Is it more difficult to discriminate against someone when you’re forced to really see them?
Is it more difficult to discriminate against someone when you’re forced to really see them? That’s what Alix Smith is hoping, with her project “States of Union,” a six-year series that focuses on photographing gay families through traditional portraiture.
“Initially, I conceived of “States of Union” as a way to show America who and what they were voting against,” Smith explained via email. “I felt the most effective way to change people’s perception was through the power of images. I wanted those who condemn legal recognition of loving families to see the faces of those people they would deny.”
Smith studied art history in college and drew upon her memory of classical imagery when she initially began shooting her subjects, focusing on gestures, lighting, size, and formality, which are markers of classic paintings.
“By using this technique, I offer the viewer something vaguely familiar about the image in hope that they might feel a kinship with families that might otherwise look and seem unrecognizable,” Smith wrote.
Smith started by trying to mimic precise images but found her subjects were trying to hard to re-create them, so she decided to loosen the parameters and instead followed a more organic approach that transpired in the sessions.
Since she began the project, American culture and politics have changed for the gay community, mostly for the better. Smith acknowledges the changes but still feels the need for more documentation of gay families.
“While the slow shift in marriage laws across the country is a wonderful sign, it does not preclude the need for both documentation and ongoing public imagery that helps show who we are and what our lives can be,” Smith emphasized. “In that sense, I guess the primary shift in the project as the marriage laws have changed has been a personal feeling that the project is even more important.”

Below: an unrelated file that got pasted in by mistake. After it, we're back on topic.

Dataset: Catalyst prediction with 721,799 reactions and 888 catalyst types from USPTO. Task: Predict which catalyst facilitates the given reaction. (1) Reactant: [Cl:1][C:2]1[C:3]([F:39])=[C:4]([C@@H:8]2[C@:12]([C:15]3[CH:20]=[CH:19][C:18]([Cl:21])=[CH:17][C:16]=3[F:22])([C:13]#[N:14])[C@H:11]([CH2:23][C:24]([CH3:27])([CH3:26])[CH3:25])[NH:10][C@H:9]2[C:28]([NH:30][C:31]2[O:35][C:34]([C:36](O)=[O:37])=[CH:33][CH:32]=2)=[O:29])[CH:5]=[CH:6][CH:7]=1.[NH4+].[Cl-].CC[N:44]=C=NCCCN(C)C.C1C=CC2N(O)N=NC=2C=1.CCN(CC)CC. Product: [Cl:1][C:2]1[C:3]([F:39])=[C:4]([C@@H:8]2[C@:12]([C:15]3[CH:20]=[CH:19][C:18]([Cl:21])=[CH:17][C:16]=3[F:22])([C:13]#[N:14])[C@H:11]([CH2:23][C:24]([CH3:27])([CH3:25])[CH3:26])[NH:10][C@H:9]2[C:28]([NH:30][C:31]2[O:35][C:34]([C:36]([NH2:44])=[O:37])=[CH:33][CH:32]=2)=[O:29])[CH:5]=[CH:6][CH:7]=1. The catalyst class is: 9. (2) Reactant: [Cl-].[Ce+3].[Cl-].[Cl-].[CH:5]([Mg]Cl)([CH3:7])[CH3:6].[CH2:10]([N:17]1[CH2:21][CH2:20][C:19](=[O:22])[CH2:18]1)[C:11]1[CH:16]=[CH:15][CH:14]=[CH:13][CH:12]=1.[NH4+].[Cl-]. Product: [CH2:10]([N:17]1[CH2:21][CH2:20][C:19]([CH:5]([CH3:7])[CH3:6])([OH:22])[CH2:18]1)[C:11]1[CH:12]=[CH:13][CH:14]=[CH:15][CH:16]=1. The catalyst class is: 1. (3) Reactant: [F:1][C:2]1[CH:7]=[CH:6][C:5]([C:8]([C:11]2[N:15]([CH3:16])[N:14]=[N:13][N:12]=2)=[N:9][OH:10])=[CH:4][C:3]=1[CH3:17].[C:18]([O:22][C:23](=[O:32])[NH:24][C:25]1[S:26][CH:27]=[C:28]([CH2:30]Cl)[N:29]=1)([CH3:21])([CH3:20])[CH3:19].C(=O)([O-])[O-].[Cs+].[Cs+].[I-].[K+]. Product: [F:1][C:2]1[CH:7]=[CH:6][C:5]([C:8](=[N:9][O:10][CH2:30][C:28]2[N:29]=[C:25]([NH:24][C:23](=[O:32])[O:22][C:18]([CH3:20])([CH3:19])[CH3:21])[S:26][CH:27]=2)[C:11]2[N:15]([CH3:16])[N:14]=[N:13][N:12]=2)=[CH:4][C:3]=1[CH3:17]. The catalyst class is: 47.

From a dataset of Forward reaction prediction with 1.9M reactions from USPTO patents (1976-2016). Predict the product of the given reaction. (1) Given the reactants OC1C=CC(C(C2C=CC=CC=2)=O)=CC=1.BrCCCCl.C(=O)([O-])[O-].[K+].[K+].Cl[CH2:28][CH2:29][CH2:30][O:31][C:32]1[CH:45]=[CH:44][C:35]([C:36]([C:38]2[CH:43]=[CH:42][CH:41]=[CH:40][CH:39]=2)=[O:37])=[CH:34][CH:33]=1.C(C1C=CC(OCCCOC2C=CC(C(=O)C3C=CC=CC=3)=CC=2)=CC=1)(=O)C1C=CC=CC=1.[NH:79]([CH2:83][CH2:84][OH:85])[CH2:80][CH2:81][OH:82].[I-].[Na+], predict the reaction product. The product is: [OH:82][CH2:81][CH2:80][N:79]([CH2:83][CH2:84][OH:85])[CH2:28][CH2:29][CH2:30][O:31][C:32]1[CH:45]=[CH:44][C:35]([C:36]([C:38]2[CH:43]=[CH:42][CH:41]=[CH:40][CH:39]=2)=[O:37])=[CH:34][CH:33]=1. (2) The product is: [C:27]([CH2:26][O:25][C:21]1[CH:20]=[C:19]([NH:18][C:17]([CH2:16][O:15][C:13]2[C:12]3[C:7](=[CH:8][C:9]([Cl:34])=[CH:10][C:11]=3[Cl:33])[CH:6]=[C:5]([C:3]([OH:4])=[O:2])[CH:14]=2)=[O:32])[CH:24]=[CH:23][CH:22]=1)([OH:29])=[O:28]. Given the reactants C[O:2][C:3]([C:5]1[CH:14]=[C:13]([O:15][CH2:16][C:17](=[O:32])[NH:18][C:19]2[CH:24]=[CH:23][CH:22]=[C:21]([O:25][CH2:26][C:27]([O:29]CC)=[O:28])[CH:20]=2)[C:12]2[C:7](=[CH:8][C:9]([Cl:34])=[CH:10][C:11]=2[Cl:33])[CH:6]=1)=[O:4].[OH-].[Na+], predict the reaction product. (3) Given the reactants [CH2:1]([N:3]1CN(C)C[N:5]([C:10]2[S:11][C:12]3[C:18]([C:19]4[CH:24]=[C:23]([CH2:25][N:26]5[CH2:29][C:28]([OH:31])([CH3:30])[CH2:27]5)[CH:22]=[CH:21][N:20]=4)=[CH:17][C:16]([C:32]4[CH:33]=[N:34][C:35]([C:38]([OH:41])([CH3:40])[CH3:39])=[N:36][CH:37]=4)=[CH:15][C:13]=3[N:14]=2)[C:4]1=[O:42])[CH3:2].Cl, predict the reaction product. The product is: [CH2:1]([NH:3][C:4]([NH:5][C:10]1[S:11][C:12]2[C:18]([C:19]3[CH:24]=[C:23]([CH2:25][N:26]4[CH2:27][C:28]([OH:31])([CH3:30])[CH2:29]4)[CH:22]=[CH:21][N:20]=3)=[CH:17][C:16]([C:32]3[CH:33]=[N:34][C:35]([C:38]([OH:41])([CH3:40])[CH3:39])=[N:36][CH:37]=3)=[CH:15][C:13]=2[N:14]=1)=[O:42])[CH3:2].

Smith is happy to see gay people portrayed on television and coverage of gay pride parades, but she still feels there is a need to also focus on those who live a much more “run-of-the-mill life” to “reach people from various backgrounds on a personal level.”
However, Smith didn’t create the project solely to show homophobic people the other side. She also did it for the gay community, adults and young children alike. She explained: “One couple I photographed told me they were overwhelmed when they saw their photograph in an exhibition—because it felt like the first public declaration of their relationship. Because same-sex relationships are often devoid of events that are markers of family life—a wedding, meeting the in-laws, the formal family photo or the family Christmas card—the very act of sitting for a formal family portrait serves as an acknowledgement to the individuals themselves that they are, indeed, a family.”
“By offering positive images of gay families in lasting relationships,” she continued, “I am offering gay kids a depiction of a future beyond what many may have imagined. The opportunity to see oneself—to have a visual representation of the possibility of what one might become—is a privilege long denied to the gay community.”
Smith has traveled around the country for the project and hasn’t had trouble finding people to sit for her portraits.
“The families have essentially chosen me,” Smith wrote. “When I plan to travel to a city, I reach out either to someone I know in the community or to a gay and lesbian organization and ask for volunteers. It kind of snowballs from there—I tend to get upwards of 10-15 requests for photographs during each 3-to-4-day visit.”
During the course of working on the project, Smith’s own life shadowed her work.
“I probably began thinking about the project in 2007 and since then, I got married to my wife in 2009, and earlier this year we had our first child. So I went from single to married with kids during the course of this project!”
“I actually think that “States of Union” will be a lifelong endeavor for me. It won’t take up all my energy as it has in recent years, but I imagine that I will always continue to add to the body of work—the project of documentation will never be entirely complete.”